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      August 2014 > In search of Noggin the Nog
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In search of Noggin the Nog

“In the Lands of the North, where the black rocks stand guard against the cold sea, in the dark night that is very long, the men of the Northlands sit by their great log fires and they tell a tale...”

Self guided walking holidays in Norway

Thus began the haunting narrative of one of the greatest Nordic sagas ever told, one that has been ingrained on my memory ever since I first heard the dulcet tones of Oliver Postgate as a child, his voice maintaining its steady dreamlike pace as he recounted the next daring exploit of that most heroic of Viking heroes, Noggin the Nog.

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I listened in rapt awe, wondering what he would get up to on his next adventure. How would he defeat his arch-enemy, Nogbad the Bad; and just where in the world was this magical kingdom of the Nogs? For many years, I simply assumed that the sagas were set in some fictional land drawn from Postgate’s imagination – a wild, dramatic land of jagged mountains and deep, black fjords that create the perfect backdrop for his stories – an idealised almost Disneyfied Vikinglandia. How wrong I was. The land of the Nogs does truly exist – and I should know, for I have been there and lived to tell the tale.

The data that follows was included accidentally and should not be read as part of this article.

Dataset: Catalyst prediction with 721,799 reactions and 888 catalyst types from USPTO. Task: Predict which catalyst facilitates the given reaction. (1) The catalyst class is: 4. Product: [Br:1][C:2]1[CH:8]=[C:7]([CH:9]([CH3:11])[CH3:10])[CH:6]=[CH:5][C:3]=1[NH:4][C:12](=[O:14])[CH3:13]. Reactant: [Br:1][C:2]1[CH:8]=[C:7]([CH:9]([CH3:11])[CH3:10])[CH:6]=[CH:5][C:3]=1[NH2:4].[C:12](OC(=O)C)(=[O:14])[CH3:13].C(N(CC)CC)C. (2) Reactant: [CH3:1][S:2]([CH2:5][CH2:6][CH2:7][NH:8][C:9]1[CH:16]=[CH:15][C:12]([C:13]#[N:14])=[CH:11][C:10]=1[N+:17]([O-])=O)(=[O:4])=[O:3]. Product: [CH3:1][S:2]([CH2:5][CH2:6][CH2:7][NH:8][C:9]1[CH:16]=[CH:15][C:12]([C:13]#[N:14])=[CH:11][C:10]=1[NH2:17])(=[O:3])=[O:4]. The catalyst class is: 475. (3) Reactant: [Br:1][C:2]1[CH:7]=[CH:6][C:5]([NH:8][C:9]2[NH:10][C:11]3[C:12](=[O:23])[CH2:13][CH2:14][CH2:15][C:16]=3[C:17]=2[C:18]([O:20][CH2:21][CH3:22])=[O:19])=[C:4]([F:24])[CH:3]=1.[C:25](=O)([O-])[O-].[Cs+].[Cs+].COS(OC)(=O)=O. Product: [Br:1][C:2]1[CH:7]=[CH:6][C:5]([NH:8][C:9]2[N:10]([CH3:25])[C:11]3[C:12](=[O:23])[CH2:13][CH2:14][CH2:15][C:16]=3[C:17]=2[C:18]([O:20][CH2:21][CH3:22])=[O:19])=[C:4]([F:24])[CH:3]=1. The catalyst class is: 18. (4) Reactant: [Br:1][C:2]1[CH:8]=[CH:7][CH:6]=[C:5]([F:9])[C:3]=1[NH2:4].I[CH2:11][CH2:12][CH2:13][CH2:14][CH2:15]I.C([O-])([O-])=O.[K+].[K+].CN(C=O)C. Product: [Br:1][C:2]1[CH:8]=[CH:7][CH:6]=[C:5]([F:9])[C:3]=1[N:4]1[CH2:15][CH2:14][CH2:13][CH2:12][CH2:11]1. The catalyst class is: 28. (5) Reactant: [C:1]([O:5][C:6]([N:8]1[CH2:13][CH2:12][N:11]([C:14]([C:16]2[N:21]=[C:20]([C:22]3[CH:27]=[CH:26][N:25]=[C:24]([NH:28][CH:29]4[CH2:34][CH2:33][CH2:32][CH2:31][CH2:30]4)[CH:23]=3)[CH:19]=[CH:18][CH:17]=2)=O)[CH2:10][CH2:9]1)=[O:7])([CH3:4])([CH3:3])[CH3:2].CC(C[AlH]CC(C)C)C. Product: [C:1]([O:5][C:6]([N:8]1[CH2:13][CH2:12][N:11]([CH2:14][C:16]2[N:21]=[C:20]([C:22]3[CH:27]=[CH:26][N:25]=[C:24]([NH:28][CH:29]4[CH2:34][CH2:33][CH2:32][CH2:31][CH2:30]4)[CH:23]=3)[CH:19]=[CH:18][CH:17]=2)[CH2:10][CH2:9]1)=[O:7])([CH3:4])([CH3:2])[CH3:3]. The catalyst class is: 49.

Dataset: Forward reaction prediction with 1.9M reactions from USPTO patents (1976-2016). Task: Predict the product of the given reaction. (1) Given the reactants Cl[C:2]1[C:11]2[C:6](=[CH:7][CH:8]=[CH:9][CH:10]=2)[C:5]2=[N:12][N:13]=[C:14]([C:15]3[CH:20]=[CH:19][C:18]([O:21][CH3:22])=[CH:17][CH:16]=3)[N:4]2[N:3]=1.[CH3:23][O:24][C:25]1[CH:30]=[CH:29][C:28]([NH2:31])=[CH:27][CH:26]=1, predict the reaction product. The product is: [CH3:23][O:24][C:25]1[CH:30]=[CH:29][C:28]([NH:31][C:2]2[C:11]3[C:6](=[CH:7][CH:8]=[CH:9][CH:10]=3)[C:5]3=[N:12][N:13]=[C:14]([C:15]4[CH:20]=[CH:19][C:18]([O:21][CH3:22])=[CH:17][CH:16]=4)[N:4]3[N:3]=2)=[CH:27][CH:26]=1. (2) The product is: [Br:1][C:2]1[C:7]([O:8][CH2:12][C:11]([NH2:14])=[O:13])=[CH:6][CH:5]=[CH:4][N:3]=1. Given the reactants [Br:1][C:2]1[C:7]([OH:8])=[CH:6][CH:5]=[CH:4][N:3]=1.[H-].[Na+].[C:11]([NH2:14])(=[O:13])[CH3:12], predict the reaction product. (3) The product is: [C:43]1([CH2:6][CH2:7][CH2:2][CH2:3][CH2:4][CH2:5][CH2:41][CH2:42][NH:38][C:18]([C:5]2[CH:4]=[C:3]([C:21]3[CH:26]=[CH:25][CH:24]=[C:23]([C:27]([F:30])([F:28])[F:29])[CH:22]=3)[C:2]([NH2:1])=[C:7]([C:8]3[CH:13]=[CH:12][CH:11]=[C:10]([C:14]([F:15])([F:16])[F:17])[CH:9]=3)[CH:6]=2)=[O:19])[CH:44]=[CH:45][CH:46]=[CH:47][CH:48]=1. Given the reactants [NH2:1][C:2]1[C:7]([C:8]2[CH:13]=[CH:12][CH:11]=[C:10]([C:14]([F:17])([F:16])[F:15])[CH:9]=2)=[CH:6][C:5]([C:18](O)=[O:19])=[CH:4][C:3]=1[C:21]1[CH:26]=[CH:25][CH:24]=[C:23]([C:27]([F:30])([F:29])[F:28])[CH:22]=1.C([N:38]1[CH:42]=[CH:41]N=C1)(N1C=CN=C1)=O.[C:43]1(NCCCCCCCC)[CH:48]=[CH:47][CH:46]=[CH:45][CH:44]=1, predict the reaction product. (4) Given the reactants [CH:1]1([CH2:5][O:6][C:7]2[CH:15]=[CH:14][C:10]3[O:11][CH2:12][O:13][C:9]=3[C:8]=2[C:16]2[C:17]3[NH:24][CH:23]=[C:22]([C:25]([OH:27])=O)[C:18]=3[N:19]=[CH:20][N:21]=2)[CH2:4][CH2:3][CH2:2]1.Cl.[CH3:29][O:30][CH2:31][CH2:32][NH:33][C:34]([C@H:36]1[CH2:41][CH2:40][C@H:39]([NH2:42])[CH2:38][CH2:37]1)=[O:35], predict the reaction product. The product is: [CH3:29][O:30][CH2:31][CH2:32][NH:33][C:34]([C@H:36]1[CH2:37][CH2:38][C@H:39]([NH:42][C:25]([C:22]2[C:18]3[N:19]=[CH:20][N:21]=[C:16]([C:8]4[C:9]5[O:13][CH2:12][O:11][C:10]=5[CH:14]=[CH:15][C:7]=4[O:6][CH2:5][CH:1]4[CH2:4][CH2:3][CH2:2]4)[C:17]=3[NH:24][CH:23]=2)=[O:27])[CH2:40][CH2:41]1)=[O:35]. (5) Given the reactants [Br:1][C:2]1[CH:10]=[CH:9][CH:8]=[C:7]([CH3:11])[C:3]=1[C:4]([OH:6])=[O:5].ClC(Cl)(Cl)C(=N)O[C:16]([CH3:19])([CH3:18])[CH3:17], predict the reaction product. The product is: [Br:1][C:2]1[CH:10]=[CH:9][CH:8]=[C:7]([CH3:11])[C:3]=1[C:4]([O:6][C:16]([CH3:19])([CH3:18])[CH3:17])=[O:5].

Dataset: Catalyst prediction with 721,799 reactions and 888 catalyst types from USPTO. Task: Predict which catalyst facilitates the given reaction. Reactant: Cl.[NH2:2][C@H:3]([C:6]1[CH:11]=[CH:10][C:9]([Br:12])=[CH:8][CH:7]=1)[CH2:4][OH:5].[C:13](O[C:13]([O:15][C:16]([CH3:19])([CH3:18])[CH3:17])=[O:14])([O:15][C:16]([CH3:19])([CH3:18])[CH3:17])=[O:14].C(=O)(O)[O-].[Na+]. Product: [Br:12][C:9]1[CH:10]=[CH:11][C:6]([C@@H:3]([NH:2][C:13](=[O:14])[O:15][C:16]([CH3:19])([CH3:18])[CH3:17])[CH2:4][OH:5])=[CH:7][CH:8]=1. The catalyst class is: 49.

My Northland saga continues...

As our longship (well, diesel catamaran in reality) forged its way across the dark, foreboding sea into the face of an icy Arctic wind, a long line of almost imperceptible jagged mountains began to slowly appear on the distant horizon, like a row of dragon’s teeth, dark and sinister, growing with every mile we sailed. This was our destination – the fabled ‘Land of the Nogs’ of my childhood, yet today known as the very real Lofoten Islands, lying off Norway’s far north-west coast, beyond the Arctic Circle – very much accessible and undoubtedly one of the most beautiful and awe-inspiring places I have had the good fortune to visit.

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When approached by sea – the best way to arrive – it’s easy to see why they are often referred to as ‘The Wall’. The archipelago blocks the way ahead, a seemingly impenetrable line of mountains that begs the question, ‘why would anyone ever settle here?’ But, as you draw nearer and nearer, the perspective opens out – green, low-lying coastal meadows begin to appear and the mountains silently part to reveal passes and fertile valleys, inlets and natural harbours, where the hardy Lofoteners have eked out a hard-won living for centuries.

Self guided walking holidays in Norway